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Sri Lanka declares state of emergency hours after President Gotabaya Rajapaksa flees

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Guwahati: Crisis-hit Sri Lanka declared a nationwide state of emergency on Wednesday, hours after President Gotabaya Rajapaksa fled the country, the Prime Minister’s office said.

“Since the president is out of the country, an emergency has been declared to deal with the situation in the country,” Prime Minister’s spokesman Dinouk Colombage said.

The island nation is mired in a deep political and economic crisis as the country’s president flew out of the country days after a huge crowd of protesters stormed his residence.

The country with a 22 million population has suffered months of lengthy blackouts, acute food and fuel shortages, and galloping inflation in its most painful downturn on record.

The Sri Lankan citizens have continued to demand the resignation of President Rajapaksa, whose government has been blamed for the chronic mismanagement of the country’s finances.

Here’s how the crisis unfolded in Sri Lanka:

  • April 1: State of emergency

Rajapaksa declared a temporary state of emergency, giving security forces sweeping powers to arrest and detain suspects, after a spate of protests.

  • April 3: Cabinet resigned

Almost all of Sri Lanka’s cabinet resigned, leaving Rajapaksa and his brother Mahinda — the prime minister — isolated

  • April 5: President Rajapaksa loses majority

President Rajapaksa lost his parliamentary majority as former allies urge him to quit. He lifts the state of emergency.

  • April 12: Foreign debt default

The Sri Lankan government announced it defaulted on its foreign debt of $51 billion as a “last resort” after running out of foreign exchange to import desperately needed goods.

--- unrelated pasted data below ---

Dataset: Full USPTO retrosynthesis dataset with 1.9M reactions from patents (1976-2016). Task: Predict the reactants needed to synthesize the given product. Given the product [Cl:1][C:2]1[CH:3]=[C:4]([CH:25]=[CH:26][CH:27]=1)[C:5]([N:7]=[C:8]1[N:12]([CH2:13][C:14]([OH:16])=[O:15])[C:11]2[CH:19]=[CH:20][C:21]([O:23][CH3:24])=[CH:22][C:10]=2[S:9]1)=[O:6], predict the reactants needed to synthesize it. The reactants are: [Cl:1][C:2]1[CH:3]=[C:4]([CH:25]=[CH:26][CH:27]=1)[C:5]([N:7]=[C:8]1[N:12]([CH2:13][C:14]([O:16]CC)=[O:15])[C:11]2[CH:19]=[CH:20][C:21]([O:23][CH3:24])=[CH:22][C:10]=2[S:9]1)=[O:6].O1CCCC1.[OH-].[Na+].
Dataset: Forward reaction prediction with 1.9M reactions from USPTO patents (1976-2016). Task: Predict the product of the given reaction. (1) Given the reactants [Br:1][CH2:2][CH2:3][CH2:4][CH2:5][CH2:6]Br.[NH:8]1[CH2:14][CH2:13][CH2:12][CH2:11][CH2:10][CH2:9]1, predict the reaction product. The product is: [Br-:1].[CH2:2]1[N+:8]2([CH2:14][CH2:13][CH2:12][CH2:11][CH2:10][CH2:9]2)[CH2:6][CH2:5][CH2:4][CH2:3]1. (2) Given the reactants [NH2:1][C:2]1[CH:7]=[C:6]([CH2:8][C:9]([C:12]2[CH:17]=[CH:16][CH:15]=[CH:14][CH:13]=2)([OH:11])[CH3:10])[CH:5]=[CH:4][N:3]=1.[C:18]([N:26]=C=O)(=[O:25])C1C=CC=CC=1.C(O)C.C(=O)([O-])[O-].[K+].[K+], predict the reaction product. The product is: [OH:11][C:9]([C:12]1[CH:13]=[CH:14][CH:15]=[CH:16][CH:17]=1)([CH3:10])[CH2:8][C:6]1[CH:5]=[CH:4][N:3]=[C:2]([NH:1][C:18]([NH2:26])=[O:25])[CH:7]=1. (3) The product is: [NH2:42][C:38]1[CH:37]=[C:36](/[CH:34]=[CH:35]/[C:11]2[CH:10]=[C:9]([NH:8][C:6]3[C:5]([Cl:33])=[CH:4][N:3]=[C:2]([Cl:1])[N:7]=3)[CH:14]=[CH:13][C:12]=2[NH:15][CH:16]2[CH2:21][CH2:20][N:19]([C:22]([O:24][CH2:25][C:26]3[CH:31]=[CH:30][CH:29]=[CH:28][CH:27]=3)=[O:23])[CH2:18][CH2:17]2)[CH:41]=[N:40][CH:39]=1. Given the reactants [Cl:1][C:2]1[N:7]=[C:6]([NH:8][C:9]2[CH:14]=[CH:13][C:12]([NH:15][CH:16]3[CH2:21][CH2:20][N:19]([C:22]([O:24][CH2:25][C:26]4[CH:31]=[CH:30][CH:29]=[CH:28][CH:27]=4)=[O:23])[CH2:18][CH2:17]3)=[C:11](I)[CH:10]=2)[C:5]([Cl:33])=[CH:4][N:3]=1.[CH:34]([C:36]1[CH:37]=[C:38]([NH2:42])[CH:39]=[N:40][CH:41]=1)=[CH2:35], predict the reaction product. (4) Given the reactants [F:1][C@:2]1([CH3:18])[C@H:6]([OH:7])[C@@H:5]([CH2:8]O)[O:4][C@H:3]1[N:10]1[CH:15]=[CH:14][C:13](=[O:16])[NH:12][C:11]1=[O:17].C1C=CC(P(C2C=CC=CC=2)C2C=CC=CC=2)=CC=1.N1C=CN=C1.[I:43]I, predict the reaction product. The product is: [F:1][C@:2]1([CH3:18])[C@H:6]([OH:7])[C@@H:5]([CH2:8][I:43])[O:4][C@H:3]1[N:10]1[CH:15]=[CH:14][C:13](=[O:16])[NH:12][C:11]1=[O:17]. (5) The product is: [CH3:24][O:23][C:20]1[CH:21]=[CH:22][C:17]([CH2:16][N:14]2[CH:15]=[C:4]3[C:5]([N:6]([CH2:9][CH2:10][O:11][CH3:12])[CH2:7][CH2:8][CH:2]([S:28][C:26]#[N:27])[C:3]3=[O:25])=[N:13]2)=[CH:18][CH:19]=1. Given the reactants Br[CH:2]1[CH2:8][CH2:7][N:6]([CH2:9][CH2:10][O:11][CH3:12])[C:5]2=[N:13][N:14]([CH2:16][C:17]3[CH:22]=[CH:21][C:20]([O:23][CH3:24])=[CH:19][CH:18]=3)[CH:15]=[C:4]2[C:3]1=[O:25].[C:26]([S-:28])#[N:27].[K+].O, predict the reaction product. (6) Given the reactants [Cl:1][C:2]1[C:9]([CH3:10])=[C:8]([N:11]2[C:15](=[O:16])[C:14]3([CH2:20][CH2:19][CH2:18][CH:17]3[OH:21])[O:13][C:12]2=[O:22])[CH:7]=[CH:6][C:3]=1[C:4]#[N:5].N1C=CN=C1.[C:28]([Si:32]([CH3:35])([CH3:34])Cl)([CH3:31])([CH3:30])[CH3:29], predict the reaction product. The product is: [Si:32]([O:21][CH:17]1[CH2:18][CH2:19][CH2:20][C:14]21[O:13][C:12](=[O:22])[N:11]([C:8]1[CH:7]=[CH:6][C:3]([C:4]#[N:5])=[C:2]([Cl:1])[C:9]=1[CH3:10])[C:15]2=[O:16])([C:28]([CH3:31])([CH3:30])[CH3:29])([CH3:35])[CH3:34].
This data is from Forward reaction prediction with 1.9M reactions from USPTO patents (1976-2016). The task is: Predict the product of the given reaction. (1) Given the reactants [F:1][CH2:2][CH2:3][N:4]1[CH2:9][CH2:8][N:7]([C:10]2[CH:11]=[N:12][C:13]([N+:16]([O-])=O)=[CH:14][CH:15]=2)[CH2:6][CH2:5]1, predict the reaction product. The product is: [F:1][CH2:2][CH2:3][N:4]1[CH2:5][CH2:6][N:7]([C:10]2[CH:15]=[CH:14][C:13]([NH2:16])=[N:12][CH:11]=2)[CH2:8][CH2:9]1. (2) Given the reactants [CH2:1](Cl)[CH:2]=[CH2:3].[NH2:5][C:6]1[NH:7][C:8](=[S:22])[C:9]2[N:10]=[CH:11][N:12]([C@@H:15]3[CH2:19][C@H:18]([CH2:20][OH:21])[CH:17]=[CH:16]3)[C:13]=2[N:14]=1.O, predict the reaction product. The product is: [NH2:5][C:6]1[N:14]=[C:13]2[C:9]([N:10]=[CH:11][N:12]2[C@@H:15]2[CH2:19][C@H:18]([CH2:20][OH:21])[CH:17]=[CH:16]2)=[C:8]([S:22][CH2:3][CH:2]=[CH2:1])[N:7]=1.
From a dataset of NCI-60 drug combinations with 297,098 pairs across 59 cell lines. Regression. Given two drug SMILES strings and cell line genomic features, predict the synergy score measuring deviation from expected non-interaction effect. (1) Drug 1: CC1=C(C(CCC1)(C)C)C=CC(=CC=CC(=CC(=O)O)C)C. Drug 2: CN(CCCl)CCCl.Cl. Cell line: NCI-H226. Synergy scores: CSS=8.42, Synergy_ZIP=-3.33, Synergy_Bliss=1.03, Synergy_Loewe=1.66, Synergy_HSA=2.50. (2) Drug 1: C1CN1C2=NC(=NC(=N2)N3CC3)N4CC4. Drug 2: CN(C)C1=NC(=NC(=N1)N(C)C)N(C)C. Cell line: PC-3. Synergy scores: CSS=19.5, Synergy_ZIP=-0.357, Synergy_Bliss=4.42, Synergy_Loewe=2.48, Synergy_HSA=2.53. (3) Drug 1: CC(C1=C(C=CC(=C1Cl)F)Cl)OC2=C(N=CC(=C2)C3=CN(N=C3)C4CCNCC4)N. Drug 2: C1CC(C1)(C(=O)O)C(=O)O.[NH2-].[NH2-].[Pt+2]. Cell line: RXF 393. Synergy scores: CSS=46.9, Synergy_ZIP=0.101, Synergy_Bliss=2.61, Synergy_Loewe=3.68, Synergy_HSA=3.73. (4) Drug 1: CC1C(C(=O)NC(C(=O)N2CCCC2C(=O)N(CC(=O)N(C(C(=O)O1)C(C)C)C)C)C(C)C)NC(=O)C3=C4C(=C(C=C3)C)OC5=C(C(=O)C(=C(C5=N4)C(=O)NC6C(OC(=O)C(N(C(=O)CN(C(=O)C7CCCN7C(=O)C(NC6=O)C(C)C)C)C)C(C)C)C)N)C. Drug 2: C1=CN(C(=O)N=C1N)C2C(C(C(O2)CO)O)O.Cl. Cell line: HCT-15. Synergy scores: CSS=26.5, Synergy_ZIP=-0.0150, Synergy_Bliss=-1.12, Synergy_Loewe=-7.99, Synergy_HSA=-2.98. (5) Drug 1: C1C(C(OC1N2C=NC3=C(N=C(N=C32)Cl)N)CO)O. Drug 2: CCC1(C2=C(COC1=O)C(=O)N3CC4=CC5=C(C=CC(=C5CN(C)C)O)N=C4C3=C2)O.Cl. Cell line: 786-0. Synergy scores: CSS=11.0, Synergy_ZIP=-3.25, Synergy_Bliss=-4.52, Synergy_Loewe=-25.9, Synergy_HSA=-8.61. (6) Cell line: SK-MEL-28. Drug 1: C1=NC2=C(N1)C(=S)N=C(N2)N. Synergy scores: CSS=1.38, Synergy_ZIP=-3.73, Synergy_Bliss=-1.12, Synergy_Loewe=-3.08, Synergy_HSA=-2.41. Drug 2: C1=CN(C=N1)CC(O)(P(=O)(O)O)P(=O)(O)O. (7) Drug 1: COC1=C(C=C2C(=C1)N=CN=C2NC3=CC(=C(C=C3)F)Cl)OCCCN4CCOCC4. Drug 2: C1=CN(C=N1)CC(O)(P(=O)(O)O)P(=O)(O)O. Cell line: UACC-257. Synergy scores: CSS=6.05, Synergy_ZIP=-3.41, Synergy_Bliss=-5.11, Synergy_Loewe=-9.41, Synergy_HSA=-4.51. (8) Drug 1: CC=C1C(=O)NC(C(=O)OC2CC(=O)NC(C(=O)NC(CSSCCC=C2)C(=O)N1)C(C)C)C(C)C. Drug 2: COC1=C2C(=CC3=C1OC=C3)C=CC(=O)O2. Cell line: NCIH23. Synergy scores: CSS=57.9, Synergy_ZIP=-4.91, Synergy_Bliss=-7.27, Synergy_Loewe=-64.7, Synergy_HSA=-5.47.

• May 9: Day of Violence

A mob of government loyalists bussed in from the countryside attacks peaceful protesters camped outside the president’s seafront office in Colombo.

Nine people are killed and hundreds more injured in the reprisal attacks that follow, with crowds targeting those responsible for the violence and setting fire to the homes of lawmakers.

Mahinda Rajapaksa resigned as prime minister and has to be rescued by troops after thousands of protesters stormed his residence in Colombo.

Mahinda was replaced by Ranil Wickremesinghe, a political veteran who had already served several terms as premier.

  • May 10: Shoot-to-kill orders

The defence ministry ordered troops to shoot on sight anyone involved in looting or “causing harm to life”.

  • June 27: Sri Lanka suspended fuel sales

The Sri Lankan government said the country ran out of fuel and thus halted all petrol sales except for essential services.

  • July 1: New inflation record

The government published data showing inflation has hit a record high for the ninth consecutive month, a day after the IMF asks Sri Lanka to rein in prices.

  • July 9: President Rajapaksa’s home stormed

President Rajapaksa fled from his official residence in Colombo with the assistance of troops, shortly before demonstrators storm the compound. He was taken to an undisclosed location. Footage from inside the residence shows jubilant protesters jumping in the pool and exploring its stately bedrooms. PM Wickremesinghe’s residence was also set on fire on the same day.

  • July 13: Rajapaksa flees

President Rajapaksa fled to the Maldives on a military aircraft, accompanied by his wife and two bodyguards.

His departure came after a humiliating airport standoff in Colombo, where immigration staff did not allow VIP services and insisted all passengers go through public counters.

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